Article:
Those who were crucified with Him also spoke abusively to Him. – Mark 15:32b (NET)
In recounting the story of the crucifixion, Mark’s Gospel tells us “they crucified two outlaws with Him, one on his right hand and one on his left. Those who passed by defamed Him, shaking their heads and saying, ‘Aha! You who can destroy the Temple and rebuild it in three days, save yourself and come down from the cross!’ In the same way even the chief priests---together with the experts in the law---were mocking Him among themselves: ‘He saved others, but He cannot save Himself! Let the Christ, the King of Israel, come down from the cross now, that we may see and believe!’ Those who were crucified with Him also spoke abusively to Him” (15:27-32).
Matthew’s description of the horrid event, which is generally understood to rely upon the account of Mark, is quite similar in its details. However, the author, after reporting the mocking statement of “If he comes down now from the cross, we will believe in Him” (27:42b), adds “He trusts in God---let God, if He wants to, deliver Him now because he said, ‘I am God’s Son’” (27:43). Matthew also adds to the description of those crucified with Jesus, elaborating on the fact of their being “outlaws,” by adding “The robbers who were crucified with Him also spoke abusively to Him” (27:44). Though this particular translation uses “outlaws” and “robbers,” it is the same Greek word that is being translated, which is “lestai.” This word does not denote a common thief or criminal, but rather, somebody that is a revolutionary---a rebel. The same can be said of Mark, as “outlaw” is the translation of “lestai.” Consequently, those looking at Jesus on the cross would consider Him to be a “lestai” as well, especially considering the fact that crucifixion was used as the death penalty for rebellious subjects.
Looking to Luke’s record, as he is also widely believed to base his report largely on that of Mark, we read “Two other criminals were also led away to be executed with Him. So when they came to the place that is called ‘The Skull,” they crucified Him there, along with the criminals, one on His right and one on His left… The people also stood there watching, but the rulers ridiculed Him, saying, ‘He saved others. Let Him save Himself if He is the Christ of God, His chosen one!’” (23:32-33,35). Here we add that John does not include a record of the activities of those crucified with Jesus. Staying with Luke then, interestingly, at this point, Luke’s story diverges from that of Mark and Matthew. Whereas Mark and Matthew make mention of Jesus being spoken to in an abusive manner “by “those who were crucified with Him,” Luke informs his audience that “One of the criminals who was hanging there railed at Him, saying, ‘Aren’t you the Christ? Save yourself and us!’ But the other rebuked Him, saying, ‘Don’t you fear God, since you are under the same sentence of condemnation? And we rightly so, for we are getting what we deserve for what we did, but this man has done nothing wrong.’” (23:39-41)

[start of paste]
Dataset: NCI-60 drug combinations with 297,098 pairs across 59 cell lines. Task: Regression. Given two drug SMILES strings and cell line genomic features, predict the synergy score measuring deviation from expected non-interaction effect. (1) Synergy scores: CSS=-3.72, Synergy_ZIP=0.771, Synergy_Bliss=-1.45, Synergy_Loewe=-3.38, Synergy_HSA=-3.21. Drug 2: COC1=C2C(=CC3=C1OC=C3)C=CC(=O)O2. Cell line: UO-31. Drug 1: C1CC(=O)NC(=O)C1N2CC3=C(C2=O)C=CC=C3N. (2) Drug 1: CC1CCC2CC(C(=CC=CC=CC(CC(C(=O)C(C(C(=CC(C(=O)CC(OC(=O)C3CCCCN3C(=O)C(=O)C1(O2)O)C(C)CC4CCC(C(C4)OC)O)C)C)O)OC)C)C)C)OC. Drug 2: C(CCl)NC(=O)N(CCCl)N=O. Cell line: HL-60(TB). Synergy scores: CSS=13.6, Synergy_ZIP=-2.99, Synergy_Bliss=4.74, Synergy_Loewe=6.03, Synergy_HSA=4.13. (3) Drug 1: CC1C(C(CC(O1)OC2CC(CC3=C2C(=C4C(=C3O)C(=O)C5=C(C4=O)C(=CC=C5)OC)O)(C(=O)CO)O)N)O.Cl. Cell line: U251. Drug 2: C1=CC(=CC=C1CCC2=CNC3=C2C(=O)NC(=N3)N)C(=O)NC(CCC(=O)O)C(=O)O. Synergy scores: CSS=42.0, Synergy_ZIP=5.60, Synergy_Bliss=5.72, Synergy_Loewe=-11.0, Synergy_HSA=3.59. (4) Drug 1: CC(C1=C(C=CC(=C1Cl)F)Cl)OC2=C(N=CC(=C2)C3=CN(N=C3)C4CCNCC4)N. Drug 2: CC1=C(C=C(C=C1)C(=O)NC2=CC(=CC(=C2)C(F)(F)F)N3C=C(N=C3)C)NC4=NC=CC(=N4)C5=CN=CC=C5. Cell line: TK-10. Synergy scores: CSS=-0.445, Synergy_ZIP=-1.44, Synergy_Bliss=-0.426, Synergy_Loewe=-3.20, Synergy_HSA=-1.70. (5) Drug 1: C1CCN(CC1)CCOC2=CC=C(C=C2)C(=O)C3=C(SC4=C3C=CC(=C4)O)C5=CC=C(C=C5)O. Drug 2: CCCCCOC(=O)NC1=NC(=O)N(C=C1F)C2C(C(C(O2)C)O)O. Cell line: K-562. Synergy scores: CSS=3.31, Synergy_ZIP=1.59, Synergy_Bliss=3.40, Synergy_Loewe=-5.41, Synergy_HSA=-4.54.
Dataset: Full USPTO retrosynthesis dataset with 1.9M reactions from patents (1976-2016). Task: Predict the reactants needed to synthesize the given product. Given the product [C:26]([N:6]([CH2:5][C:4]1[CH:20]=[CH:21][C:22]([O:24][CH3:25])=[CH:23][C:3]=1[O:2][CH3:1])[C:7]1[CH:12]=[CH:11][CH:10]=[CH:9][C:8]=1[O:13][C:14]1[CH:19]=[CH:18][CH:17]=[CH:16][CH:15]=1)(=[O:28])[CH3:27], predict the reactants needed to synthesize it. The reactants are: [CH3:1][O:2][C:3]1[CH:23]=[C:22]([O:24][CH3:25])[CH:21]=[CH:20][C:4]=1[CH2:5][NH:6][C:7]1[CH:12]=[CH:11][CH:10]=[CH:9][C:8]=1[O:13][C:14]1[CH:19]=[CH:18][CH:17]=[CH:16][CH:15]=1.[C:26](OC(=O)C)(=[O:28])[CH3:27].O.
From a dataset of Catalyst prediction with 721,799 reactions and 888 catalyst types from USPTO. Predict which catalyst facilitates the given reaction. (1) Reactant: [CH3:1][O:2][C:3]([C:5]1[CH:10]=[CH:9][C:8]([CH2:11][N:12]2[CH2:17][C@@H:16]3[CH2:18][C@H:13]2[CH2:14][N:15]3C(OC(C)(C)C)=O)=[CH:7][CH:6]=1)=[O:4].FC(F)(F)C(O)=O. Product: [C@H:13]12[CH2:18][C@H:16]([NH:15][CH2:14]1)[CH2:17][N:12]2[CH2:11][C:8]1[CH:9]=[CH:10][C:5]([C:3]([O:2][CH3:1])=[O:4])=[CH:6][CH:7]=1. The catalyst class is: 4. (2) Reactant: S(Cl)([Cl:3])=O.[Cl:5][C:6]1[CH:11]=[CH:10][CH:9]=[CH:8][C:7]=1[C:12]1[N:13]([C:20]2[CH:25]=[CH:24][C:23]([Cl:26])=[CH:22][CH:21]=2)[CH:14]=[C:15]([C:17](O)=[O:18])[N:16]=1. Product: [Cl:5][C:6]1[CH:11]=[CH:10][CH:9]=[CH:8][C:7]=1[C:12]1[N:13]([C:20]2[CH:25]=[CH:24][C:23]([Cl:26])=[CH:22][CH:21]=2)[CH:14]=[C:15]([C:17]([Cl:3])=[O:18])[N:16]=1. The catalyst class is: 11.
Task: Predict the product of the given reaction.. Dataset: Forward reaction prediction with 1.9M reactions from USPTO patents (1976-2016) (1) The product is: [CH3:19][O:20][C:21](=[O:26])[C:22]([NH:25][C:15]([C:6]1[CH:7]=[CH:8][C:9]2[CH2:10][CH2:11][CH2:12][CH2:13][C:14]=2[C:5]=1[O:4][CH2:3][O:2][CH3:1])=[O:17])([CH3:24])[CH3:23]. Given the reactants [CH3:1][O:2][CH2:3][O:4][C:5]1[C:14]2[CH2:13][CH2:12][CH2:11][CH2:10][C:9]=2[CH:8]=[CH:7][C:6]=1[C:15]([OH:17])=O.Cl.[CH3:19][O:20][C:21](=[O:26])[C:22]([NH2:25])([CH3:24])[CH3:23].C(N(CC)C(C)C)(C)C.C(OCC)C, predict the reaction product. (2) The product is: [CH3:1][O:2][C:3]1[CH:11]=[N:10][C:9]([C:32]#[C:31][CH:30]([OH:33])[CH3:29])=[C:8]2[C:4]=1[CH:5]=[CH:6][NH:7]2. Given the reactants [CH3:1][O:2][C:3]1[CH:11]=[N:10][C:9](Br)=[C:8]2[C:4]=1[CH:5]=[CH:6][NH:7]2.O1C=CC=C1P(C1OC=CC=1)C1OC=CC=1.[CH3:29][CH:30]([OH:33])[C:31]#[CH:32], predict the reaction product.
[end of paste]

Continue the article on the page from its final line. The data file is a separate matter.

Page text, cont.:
Though this is not especially pertinent to this study, when we hear this, we need to keep in mind that for which they are being condemned, which is rebellion. So the revolutionary that speaks to Jesus and the other man in this way is not speaking to the idea of Jesus being without sin. He is acknowledging, in a way that would have been particularly useful for those being instructed, through Luke’s telling of the Jesus story, as a community that looks to Jesus as King and Lord of the world’s true and legitimate kingdom, contra Caesar and Rome, that Jesus was not hanging on the cross for the reason that landed the others on a cross. Pertinently then, we must bear in mind the meaning of the cross in that day, the types of people that landed on crosses, and the message that was being sent. These things would have been well known to a first century observer or to one that heard the story of Jesus’ crucifixion.
It must be said that crucifixion was a highly effective tool in the hands of all that used it. The Romans, as others, employed it to make public examples out of those who resisted or sought to usurp Roman rule. It also had the useful function of warning spectators against making the same type of fatal error as that of their fellow countryman now hanging naked for all the world to see---a testament to the power and glory of Rome. A portion of the public ceremony of crucifixion was the employing of a “titulus,” which was a placard hung above the head of the victim that stated his crime. We see this in the record of Jesus’ crucifixion, and the sign which read “King of the Jews.” This was yet another way of confirming, as if the fact of the crucifixion was not sufficient, that the one being crucified, Jesus in this case, was presumed to be guilty of sedition against Rome. It should be added that crucifixion was also employed as a punishment for slaves that committed crimes against their masters. Either way, the message of the cross was quite clear, whether employed against a revolutionary against Rome or a slave that countered his master’s wishes, that usurpation of order, be it public or private, was not going to be tolerated. When employed against a potential revolutionary, the message was clear---all were slaves of Rome.